Like many college students, my life has been flipped upside-down over the past month. I started March on a spring break trip to Israel, and I came back with amazing new friends and an accepted offer from my dream summer internship. I also came back to a country grappling with a global pandemic and falling into chaos.
During the span of one week, I had to say goodbye to all my friends and my independent life at college. I had to move out of my dorm and make storage and travel arrangements. After two weeks of online classes at home, I found out my summer internship program was canceled, causing me to have to add an extra semester and graduate later than planned.
I’ve tried a lot of different things to cope with all this upsetting change, from attempting TikTok dances to trying to become a master chef. A tried-and-true method I’ve always used to calm myself is by rewatching television or movies I’ve already seen and love — usually Mad Men or the Twilight Saga (the duality of woman).
But recently, my medicine has been Nora Ephron, whom I’ve always adored. And not just her movies, but her writing and pretty much everything she ever made up until her death in 2012. During my first few weeks of quarantine, I watched all of her movies and re-read her essays from my Most of Nora Ephron anthology that I got for Hanukkah last year. I also read a biography of her life and work, I’ll Have What She’s Having by Erin Carlson, named after the iconic line in When Harry Met Sally.
I’ve always deeply admired and related to Nora. We are both secular Jewish women, foodies, and journalists. I didn’t know who she was when she was alive, but in my young adult years, she has become my idol and inspiration. Nora’s three iconic romcoms — Sleepless in Seattle, When Harry Met Sally, and You’ve Got Mail — have become my favorite movies, despite them all having been released before I was born.
My first exposure to Nora was when I decided on a whim to watch Sleepless in Seattle on a plane. I became obsessed with her witty dialogue, love letters to cities, carefully chosen soundtracks, and cultural references. A Nora Ephron movie is a work of art. Everything is perfect, from the casting to the script to the locations and the music.
While the movies aren’t overtly Jewish, all have a distinctive culturally Jewish air about them, especially When Harry Met Sally and You’ve Got Mail. After all, two of the most important scenes in these movies are at Katz’s Delicatessen and Zabar’s, respectively.
Just listening to the movie soundtracks calms me, which is why I made a playlist with the soundtracks from her films to listen to while doing work. I’ve seen the movies so many times that a song instantly calls up memories of the scene it’s used in. “A Wink and a Smile” is Meg Ryan stalking Tom Hanks and his son around Seattle. “Dreams” is a montage of Meg and Tom walking around the Upper West Side, circling each other but never coming in contact. And, of course, “It Had to Be You,” is Harry and Sally finally realizing they’re meant to be together (sorry, spoiler alert?).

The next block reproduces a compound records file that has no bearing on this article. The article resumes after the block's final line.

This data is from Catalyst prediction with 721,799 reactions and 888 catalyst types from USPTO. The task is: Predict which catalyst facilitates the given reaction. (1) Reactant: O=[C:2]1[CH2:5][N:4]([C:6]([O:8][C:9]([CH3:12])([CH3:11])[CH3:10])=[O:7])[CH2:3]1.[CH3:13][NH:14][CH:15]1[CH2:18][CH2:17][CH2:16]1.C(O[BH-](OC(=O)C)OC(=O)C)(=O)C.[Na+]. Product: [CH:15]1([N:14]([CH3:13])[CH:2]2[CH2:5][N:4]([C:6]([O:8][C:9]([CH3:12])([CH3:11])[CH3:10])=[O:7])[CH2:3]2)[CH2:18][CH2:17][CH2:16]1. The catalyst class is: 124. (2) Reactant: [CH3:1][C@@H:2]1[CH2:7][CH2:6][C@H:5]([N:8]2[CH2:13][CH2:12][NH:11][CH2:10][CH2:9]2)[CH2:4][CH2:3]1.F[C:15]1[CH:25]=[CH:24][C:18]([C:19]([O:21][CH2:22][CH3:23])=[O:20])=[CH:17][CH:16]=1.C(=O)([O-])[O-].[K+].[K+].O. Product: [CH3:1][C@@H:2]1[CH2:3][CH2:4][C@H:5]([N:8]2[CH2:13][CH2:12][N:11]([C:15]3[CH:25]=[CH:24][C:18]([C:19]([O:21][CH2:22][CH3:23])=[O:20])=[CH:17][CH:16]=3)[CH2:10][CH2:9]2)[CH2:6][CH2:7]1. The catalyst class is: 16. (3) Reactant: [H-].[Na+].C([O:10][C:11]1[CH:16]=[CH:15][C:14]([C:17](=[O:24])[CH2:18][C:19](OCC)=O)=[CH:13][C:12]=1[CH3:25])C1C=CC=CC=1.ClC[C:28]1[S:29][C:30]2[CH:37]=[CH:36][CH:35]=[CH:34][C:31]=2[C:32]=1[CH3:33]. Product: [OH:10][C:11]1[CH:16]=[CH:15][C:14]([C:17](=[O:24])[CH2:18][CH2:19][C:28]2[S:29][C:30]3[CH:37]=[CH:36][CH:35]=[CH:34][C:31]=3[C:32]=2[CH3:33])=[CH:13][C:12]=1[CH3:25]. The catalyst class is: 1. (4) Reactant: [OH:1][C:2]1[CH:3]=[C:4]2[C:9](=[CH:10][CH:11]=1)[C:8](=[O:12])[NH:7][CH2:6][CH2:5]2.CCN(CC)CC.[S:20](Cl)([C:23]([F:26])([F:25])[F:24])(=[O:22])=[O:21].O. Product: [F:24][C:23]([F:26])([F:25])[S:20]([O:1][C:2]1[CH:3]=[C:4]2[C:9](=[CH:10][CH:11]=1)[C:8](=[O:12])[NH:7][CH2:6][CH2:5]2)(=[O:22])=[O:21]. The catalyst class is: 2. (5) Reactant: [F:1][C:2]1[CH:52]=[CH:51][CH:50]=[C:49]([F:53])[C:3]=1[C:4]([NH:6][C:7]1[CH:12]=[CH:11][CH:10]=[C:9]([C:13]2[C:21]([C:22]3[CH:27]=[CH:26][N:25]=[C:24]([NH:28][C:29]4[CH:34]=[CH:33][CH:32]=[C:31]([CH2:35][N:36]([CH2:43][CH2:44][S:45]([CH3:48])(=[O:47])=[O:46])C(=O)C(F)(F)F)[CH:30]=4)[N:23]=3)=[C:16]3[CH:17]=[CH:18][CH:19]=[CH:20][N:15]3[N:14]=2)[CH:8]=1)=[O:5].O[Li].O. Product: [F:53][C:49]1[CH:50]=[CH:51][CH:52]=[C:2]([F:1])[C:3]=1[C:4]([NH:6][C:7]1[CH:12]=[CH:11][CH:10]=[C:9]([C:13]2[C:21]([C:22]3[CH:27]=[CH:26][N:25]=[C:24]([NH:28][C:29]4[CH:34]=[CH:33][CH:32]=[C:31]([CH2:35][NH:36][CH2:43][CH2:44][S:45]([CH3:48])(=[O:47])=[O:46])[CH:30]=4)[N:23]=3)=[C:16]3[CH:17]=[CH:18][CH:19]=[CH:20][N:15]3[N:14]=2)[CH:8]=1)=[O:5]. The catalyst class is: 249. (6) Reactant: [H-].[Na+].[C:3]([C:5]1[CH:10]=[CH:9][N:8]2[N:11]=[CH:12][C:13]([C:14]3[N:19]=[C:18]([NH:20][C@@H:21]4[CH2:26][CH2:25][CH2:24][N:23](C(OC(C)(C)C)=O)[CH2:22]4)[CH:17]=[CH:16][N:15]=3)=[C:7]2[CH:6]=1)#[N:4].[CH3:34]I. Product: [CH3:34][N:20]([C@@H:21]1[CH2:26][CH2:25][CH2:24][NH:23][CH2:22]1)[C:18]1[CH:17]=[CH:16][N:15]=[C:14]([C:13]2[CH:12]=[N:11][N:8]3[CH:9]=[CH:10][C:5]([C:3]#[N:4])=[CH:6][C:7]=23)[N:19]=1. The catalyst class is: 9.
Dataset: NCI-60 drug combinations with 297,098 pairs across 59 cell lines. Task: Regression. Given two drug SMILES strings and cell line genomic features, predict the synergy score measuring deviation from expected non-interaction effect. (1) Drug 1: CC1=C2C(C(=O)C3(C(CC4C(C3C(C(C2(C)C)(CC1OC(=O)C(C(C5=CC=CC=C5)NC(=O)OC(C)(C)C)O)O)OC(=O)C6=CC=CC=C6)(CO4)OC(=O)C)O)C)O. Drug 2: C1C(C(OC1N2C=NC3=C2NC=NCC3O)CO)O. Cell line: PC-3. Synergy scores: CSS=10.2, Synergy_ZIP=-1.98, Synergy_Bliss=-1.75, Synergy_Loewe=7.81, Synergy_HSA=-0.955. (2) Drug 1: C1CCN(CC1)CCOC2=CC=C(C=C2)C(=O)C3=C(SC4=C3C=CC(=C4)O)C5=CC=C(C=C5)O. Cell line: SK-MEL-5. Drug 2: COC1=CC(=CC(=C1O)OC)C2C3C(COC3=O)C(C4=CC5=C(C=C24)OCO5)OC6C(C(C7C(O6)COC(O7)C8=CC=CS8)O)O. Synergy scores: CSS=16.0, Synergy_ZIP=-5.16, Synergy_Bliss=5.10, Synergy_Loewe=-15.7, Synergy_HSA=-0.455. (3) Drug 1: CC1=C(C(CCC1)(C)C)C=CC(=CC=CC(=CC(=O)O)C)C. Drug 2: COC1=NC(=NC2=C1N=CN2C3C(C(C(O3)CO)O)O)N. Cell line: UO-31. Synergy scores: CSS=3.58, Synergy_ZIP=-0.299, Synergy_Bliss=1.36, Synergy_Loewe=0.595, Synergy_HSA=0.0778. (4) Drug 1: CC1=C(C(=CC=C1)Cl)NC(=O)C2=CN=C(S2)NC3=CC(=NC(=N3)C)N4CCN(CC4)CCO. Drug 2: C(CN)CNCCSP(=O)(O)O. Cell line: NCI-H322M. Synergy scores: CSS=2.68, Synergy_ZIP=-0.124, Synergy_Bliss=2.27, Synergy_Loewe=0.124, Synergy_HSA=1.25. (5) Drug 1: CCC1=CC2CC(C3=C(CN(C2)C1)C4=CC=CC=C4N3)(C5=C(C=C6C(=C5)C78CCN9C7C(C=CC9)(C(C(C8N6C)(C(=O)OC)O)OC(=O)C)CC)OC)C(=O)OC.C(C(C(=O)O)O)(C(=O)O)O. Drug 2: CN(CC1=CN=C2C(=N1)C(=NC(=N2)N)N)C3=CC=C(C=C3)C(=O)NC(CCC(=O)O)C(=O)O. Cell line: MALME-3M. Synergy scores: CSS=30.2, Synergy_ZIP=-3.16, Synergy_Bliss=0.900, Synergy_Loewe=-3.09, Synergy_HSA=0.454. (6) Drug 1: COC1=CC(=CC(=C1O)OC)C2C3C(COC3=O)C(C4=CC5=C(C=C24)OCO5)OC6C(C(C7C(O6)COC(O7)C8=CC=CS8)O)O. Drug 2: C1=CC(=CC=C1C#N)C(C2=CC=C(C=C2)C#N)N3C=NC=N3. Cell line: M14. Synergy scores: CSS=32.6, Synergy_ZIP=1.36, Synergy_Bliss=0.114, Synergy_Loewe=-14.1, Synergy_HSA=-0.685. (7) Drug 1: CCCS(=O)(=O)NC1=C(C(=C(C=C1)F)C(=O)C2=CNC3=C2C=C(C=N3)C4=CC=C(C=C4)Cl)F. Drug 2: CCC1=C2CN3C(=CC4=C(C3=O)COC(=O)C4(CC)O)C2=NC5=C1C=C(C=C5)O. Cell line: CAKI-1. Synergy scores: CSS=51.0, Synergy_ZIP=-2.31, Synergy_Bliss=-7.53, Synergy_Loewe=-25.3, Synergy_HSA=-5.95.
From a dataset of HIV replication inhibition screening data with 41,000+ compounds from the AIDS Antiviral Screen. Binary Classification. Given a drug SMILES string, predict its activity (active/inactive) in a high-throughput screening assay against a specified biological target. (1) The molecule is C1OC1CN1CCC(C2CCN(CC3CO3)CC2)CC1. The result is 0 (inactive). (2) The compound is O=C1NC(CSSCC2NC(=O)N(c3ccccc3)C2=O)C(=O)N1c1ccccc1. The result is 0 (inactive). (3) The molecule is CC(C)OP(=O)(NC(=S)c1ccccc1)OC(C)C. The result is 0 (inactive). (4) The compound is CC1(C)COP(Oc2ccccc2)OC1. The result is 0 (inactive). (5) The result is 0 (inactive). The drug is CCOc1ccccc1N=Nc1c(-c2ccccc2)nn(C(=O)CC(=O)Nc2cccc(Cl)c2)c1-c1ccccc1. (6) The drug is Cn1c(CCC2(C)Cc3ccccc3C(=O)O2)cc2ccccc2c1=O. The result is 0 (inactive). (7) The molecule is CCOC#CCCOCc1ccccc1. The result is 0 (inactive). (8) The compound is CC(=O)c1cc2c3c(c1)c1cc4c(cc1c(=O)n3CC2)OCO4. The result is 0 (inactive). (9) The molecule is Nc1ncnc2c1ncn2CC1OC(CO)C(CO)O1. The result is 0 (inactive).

Beyond her movies, I have been finding solace in her writing. Nora’s insightful essays are exactly what I need to put things in perspective. Her writing is so personal and intimate that it makes you feel like a friend of hers. From The Apthorp to egg white omelettes to Scrabble Blitz, she approached every topic with heart and wit.
Her journalism has been inspiring my reporting and writing drive in a way I never expected. Her magazine features are a master class in ledes, characterization, and voice that have only been matched in this lifetime by maybe Rachel Syme.
Last summer, during a lonely time in my life, I listened to the audiobook version of I Remember Nothing: and Other Reflections, narrated by Nora herself. I remember walking around my college campus, Nora’s voice in my ears, and beginning to cry. I didn’t understand how I could feel grief for someone I had never met and never even knew of during their life. But, listening to Nora read her list of what she’ll miss after dying, knowing that she died two years after the book’s release, I felt overwhelmed with grief.
Her life and the footprint she had on the world was so magnificent, and her impact on me has been so profound. I wish Nora was still alive today — I would love to know her thoughts on Trump, and I know she’d be writing incessantly about her quarantine cooking endeavors.
When I need to feel calm, I put on a Nora Ephron movie. I reread I Feel Bad About My Neck or Wallflower at the Orgy. I remember everything she accomplished and put out into the world, and it reminds me of my dreams and my ambition. If I can accomplish half of what Nora accomplished in her life, I will consider myself a success.
Image of Nora Ephron in header by Jack Manning/New York Times Co./Getty Images.
How I Keep Calm is our new series featuring different ways people manage anxiety. If you have a pitch for this column, please e-mail firstname.lastname@example.org with “How I Keep Calm” in the subject line.